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NNPC, Niger signs MoU to produce cleaner fuel

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By Abraham Adekunle

Agreement to pave way for a 500-million-liter ethanol plant within the state.

As a step towards boosting Nigeria ethanol-production capacity and boosting sustainability principles, the Nigerian National Petroleum Corporation Limited (NNPC) has signed a memorandum of understanding (MoU) with the government of Niger State. The agreement paves the way for establishing a 500 million-liter ethanol plant, alongside cultivating maize, sugarcane, and sweet sorghum on 100,000 hectares of land within the state. It also entails the NNPC commitment to planting 135 million trees on the allocated land. This demonstrates the national corporation’s dedication to achieving net-zero emissions by 2030 and actively contributing to climate protection efforts.

This ethanol-production initiative is expected to generate over 500,000 tons of crops for powering the ethanol plant. Mele Kyari, the chief executive officer of NNPC, stated that the MoU represents a crucial step in the agency’s endeavour to enhance the country’s ethanol production capacity while following sustainable practices. The partnership also aligns with the agency’s broader strategy to diversify the country’s energy mix and promote the adoption of environmentally friendly alternatives in line with global standards.

Partnership with US council to advance production capabilities.

Nigeria diversification into ethanol production comes amidst its transition from the highly subsidized petrol regime. The government is actively exploring Compressed Natural Gas (CNG) as a viable alternative to petrol, aiming to curb the escalating fuel costs. In the same vein, the NNPC has engaged in discussions with the United States Grains Council for the purpose of exploring potential avenues for cooperation in advancing Nigeria ethanol production capabilities. The meeting was led by the CEO of the council, Ryan LeGrand.

It focused on identifying opportunities to leverage expertise and resources from both parties. LeGrand said that the council is committed to supporting Nigerian efforts to expand its ethanol production. “We are eager to collaborate with NNPC and share our knowledge and expertise to strengthen Nigeria position as a key player in the ethanol sector further.” The partnership is important to Nigeria because the United States is the world’s largest producer of fuel ethanol. The country manufactured 15.4 billion gallons in 2022.

House of Reps urge NNPC to revisit Benue ethanol project.

Brazil has the second-largest production capacity, generating 7.5 billion gallons during the same period. Ethanol is a grain alcohol derived from agricultural sources, which can be blended with gasoline and utilized in conventional motor vehicles at concentrations of up to 10 percent. NNPC partnership with Niger State and its exploration of collaboration with the US Grains Council underscores the corporation’s commitment to diversifying Nigeria energy landscape, promoting sustainable practices, and positioning the country as a prominent player in the global ethanol market.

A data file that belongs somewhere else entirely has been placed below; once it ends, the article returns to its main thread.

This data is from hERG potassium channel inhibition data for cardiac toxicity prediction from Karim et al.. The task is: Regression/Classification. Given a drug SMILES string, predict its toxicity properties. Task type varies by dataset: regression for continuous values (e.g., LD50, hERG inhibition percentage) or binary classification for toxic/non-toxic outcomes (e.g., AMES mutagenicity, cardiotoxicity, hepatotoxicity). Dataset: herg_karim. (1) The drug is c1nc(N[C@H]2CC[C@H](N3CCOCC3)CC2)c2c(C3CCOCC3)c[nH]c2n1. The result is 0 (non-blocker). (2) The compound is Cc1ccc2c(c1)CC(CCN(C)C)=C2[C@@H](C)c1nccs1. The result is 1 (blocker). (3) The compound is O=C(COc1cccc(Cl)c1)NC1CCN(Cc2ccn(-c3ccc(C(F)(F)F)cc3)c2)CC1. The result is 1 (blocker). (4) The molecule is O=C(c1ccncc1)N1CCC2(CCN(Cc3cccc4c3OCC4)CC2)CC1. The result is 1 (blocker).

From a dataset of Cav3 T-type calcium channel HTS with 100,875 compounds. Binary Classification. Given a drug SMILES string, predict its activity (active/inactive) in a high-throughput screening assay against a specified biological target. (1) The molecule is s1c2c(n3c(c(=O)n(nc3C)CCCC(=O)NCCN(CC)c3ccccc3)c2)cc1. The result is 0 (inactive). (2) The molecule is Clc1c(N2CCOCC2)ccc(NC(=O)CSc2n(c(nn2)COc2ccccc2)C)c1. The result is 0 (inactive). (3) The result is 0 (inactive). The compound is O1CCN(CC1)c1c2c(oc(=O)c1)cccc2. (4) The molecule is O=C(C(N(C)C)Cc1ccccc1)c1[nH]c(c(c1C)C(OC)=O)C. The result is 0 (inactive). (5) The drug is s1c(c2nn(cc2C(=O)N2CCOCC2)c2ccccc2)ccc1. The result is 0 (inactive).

Meanwhile, the lower legislative chamber, the House of Representatives, had recently urged the NNPC to revisit the Biomass Ethanol Project that was abandoned in Benue State. The resolution had followed the adoption of Rep. Sekav Iortyom’s motion titled, “Revitalisation of the Biomass Ethanol Project Abandoned by the Nigerian National Petroleum Company Limited (NNPCL) in Benue State.” According to Iortyom, NNPC signed an MoU with Benue State on the project in 2017. It was aimed at establishing a biogas cogeneration plant that would generate 64 megawatts of electricity, carbon dioxide recovery and a bottling plant to produce 2000 tonnes annually as well as an animal feed plan.

FG had directed the agency to establish the same in six geopolitical zones.

Iortyom had noted that the NNPC was mandated by the Federal Government in 2005 to establish a domestic fuel ethanol industry, to reduce Nigeria environmental pollution and reliance on imported gasoline, and to create a sustainable commercial sector. As part of the directive, the petroleum agency was directed to establish a fuel ethanol industry in six geopolitical zones of Nigeria to improve automotive fossil fuel quality. The project included a sugar cane feedstock plantation, a sugar mill, and a fuel ethanol processing plant.

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